PHOTO GALLERY: Drought causes gathering of alligators, birds, turtles

Roger LaLonde Staff
An alligator suns itself, while another goes under a tree limb, left, at the H.P. Williams Wayside, along U.S. 41, some 35 miles east of Marco and Naples. Usually a watering hole for a few gators, 15 gators, hundreds of fish and turtles reside there because of the drought that leaves wildlife seeking a water refuge.

Photo by ROGER LALONDE // Buy this photo

Roger LaLonde Staff An alligator suns itself, while another goes under a tree limb, left, at the H.P. Williams Wayside, along U.S. 41, some 35 miles east of Marco and Naples. Usually a watering hole for a few gators, 15 gators, hundreds of fish and turtles reside there because of the drought that leaves wildlife seeking a water refuge.

For years motorists have stopped by the H.P. Williams Wayside on U.S. 41.

An accessible wildlife viewing platform allows visitors to see alligators, fish and a variety of other wild species.

Located five miles east of Wooten’s Alligator Farm and Wildlife Sanctuary, motorists know that the location will have alligators, but normally just a few.

But due to the drought it is a must, and go there soon. On Saturday there were 15 alligators, anywhere from 3 to 7 feet, hundreds of varied species of fish and at least 15 turtles. All there together, not bothering each other.

Sandy Mickey, U.S. Fish & Wildlife Service park ranger, said that while the alligators didn’t seem to be interested, younger alligators do eat small fish and other vertebrates, while adult alligators do eat rough fish and turtles.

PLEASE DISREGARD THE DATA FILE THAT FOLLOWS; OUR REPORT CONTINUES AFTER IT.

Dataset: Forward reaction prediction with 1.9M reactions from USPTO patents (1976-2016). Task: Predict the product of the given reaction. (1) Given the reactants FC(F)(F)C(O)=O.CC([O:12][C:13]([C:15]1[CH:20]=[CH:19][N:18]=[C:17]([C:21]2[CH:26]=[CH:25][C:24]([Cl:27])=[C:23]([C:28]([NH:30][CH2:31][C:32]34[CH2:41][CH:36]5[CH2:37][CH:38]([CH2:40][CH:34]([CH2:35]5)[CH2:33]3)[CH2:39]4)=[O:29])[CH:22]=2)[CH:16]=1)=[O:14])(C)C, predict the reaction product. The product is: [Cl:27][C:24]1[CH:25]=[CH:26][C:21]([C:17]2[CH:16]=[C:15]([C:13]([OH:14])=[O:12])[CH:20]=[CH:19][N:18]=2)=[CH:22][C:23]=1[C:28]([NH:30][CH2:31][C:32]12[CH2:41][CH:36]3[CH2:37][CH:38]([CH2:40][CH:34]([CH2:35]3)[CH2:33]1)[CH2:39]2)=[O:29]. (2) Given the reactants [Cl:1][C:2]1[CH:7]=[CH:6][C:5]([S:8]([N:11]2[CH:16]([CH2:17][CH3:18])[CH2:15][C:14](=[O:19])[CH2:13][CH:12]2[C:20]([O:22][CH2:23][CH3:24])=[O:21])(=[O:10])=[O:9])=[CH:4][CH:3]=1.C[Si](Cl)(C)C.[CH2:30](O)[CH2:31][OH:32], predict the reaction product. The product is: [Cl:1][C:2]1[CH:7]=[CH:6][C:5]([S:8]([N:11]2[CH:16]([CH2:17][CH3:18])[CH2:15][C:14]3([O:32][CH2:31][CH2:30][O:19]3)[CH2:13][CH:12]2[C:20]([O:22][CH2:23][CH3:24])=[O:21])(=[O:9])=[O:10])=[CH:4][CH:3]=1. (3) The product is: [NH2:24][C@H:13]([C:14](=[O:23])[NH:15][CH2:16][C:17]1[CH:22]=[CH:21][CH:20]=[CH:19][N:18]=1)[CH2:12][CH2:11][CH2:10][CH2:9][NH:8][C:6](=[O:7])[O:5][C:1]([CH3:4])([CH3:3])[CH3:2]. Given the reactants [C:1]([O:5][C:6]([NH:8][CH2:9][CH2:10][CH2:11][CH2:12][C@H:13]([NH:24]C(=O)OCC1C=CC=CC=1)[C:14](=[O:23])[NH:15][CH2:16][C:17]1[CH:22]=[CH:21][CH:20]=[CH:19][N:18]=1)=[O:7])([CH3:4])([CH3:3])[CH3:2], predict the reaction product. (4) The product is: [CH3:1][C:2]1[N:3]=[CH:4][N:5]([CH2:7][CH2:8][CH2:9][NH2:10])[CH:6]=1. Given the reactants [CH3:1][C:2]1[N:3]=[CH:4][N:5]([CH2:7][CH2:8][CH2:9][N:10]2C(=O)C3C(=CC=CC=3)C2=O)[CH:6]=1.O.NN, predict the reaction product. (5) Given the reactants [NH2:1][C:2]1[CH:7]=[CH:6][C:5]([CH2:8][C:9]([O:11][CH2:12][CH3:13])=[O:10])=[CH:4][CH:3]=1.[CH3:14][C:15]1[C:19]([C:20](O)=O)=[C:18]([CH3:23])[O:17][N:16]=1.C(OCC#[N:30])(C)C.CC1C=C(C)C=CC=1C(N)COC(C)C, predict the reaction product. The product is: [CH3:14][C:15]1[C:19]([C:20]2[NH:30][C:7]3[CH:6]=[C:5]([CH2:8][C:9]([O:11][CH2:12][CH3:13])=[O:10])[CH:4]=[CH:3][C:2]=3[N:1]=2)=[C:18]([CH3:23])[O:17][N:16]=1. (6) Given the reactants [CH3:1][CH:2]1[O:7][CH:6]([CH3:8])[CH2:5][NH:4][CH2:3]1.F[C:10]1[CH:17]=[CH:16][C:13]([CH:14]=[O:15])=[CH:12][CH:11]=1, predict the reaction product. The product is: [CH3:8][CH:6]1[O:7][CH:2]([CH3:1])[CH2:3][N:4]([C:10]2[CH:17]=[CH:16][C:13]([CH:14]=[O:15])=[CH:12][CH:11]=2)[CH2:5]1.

“Alligators are opportunistic and eat anything,” she said.

The numbers of alligators, fish and turtles in that location on the weekend was due to other parts of the Everglades not having available water.

“During any dry down period, wildlife like to congregate at watering holes and it is more evident during a record drought,” Mickey said.

“Corkscrew Sanctuary has an amazing number of birds and fish in ponds.”

Collier-Seminole State Park experienced 10 inches of rain over the weekend, including Marsh Trail.

“Just a week ago the trail was nothing but cracked dirt,” she said.

Those who go to the Williams Wayside should also take advantage of visiting Everglades City, just five miles south on U.S. 29, from the intersection of East Tamiami Trail and U.S. 29.

Everglades City was once the county seat of the new Collier County. When Hurricane Donna devastated Everglades City in 1960 the county seat was moved to Naples.

One of the historic locations is the Seafood Depot. It was formerly the Atlantic Coast Railway Depot. The Railway went out of commission in 1928, after 30 years of service. There is a small museum inside.

Billy and Crystal Potter own the restaurant. Billy was born and raised in Everglades City and can spout the history of this interesting community that Barron Collier created as his workers lived there while building the Tamiami Trail to Miami.

One guest presented his card, which said, “Former marijuana smuggler, turned drug awareness and educational speaker. He is planning a reunion in June for those who used to be in the business in Everglades City.

Make it soon to get to Williams Wayside before the rains take over.

See a photo gallery on marconews.com.

© 2011 marconews.com. All rights reserved. This material may not be published, broadcast, rewritten or redistributed.

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